Influence of primary stability and osteotomy technique on immediately loaded implants in the maxillary posterior region: An in vivo study
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Aim The maxillary posterior region is a challenging area to achieve successful osseointegration, specifically for immediately loaded implants due to low density bone. To achieve high primary stability in poor density bone, a new surgical technique for osteotomy preparation known as osseodensification, has been developed. This technique leads to an increase in primary and secondary stability which can be assessed and quantified by resonance frequency analysis.
Materials and methods A total of 24 patients were divided into two groups. The implants (Ankylos® implant, Dentsply, Sirona) in Group 1 were placed using conventional osteotomy and Group 2 implants (Ankylos® implant, Dentsply, Sirona) were placed using osseodensification technique in the maxillary posterior region. The stability was assessed at the time of implant placement, at three months and six months with the aid of resonance frequency analysis (Osstell). For the statistical analysis repeated measure ANOVA and Bonferroni Pairwise comparison were used to compare the ISQ (Implant stability quotient) within each group.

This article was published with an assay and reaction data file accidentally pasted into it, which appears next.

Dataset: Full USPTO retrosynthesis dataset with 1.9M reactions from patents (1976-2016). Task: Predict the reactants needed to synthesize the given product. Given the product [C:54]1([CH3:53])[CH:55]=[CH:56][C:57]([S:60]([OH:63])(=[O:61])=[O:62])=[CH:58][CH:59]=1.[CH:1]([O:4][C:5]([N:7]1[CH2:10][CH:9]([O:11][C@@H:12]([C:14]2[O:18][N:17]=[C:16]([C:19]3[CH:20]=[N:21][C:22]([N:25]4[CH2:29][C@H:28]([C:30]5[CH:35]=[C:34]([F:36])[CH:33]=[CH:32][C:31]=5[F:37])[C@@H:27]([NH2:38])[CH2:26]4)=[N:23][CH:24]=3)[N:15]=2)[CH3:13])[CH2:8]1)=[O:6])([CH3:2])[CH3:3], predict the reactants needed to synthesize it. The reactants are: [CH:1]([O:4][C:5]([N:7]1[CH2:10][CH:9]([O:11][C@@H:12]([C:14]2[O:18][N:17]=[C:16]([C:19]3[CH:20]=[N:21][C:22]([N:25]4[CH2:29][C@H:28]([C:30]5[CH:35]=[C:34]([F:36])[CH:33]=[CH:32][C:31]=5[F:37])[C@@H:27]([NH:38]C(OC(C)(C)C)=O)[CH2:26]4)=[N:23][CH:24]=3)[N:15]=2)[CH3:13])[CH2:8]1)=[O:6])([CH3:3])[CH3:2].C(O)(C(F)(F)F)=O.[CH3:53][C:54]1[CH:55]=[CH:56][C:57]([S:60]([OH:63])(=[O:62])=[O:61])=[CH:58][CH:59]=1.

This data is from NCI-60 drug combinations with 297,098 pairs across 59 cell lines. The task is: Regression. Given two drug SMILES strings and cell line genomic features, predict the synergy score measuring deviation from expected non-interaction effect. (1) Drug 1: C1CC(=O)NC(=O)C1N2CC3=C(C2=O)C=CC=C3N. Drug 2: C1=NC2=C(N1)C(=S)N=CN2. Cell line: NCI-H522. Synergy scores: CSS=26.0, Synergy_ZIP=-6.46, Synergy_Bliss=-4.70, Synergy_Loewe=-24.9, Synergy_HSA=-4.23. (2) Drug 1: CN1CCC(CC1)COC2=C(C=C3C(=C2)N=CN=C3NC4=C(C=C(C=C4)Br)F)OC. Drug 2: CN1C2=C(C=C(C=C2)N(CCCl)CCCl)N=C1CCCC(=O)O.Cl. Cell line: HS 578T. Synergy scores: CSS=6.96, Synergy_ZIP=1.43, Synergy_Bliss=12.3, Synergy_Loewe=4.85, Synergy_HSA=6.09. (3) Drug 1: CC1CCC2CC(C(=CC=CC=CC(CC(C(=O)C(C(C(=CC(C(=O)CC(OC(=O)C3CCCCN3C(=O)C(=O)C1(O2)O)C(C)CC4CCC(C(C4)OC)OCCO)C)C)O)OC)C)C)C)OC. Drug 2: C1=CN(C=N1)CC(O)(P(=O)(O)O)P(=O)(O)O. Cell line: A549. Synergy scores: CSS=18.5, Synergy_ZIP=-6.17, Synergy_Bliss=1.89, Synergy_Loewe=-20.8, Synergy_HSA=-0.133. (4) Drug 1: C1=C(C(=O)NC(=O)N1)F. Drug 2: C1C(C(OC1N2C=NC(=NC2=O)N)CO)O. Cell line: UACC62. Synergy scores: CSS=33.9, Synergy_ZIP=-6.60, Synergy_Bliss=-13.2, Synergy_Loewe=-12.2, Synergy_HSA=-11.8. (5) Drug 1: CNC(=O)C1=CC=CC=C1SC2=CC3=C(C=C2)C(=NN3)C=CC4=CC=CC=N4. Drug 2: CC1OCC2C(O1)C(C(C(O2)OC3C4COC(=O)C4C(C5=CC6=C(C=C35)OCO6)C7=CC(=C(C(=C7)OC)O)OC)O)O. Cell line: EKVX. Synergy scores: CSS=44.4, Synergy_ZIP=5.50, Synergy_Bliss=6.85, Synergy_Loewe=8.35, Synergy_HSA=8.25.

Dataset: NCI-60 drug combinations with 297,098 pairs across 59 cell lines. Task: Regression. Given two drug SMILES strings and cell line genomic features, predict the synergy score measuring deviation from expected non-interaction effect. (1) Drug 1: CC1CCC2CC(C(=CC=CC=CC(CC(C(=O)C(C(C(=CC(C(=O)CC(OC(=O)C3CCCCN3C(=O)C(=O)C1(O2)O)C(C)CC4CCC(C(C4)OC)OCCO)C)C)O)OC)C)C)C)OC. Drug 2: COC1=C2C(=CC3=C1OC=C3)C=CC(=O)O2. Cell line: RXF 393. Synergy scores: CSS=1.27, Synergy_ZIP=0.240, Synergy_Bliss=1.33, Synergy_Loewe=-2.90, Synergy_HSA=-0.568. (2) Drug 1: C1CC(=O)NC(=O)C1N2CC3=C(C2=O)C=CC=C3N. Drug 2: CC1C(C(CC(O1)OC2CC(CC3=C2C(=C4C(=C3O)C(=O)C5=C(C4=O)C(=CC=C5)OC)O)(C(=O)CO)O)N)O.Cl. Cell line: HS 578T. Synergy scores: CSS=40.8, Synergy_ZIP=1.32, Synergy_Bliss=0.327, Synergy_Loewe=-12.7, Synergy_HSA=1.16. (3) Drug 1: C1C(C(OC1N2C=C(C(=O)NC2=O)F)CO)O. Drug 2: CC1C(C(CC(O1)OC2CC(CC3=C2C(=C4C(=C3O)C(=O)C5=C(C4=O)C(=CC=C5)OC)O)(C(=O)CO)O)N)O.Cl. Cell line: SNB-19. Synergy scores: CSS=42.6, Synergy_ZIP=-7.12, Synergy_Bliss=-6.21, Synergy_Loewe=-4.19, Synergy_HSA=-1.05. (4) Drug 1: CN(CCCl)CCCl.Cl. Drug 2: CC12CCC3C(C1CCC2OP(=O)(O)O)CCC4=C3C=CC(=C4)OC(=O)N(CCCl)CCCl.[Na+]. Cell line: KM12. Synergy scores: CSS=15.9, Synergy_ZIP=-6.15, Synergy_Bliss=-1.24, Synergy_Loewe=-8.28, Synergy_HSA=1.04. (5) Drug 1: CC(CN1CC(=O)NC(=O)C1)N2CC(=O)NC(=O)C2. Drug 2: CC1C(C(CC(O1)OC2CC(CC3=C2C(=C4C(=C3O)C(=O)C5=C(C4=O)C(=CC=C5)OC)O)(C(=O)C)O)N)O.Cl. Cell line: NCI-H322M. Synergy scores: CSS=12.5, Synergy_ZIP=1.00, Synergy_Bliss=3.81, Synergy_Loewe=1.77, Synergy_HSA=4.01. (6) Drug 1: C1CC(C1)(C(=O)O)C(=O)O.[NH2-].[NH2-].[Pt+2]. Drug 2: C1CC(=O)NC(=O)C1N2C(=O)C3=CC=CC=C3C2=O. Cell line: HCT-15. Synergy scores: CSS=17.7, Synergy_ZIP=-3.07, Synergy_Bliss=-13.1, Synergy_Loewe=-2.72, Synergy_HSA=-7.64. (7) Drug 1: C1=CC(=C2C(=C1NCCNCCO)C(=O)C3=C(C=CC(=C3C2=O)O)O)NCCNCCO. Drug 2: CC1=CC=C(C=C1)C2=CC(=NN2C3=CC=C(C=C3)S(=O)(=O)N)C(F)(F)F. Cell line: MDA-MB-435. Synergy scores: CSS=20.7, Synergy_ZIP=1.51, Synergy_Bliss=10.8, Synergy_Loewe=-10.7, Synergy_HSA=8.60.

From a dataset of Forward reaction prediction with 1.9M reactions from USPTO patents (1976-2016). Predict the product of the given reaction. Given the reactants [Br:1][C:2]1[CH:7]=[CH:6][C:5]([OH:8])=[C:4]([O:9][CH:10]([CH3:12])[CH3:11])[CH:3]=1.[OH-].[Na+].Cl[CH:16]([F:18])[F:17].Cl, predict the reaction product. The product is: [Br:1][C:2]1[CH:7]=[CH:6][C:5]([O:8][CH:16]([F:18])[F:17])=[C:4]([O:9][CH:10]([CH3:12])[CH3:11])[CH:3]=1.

Results There was a statistically significant difference observed in the ISQ values at the time of placement, three months and six months after implant placement in Group 1 while the difference in the ISQ values in Group 2 was not significant.
Conclusions Implants placed with osseodensification technique showed consistent stability values in a period of six months. Thus, osseodensification technique can be used to achieve high primary stability of immediately loaded implants in the maxillary posterior region.
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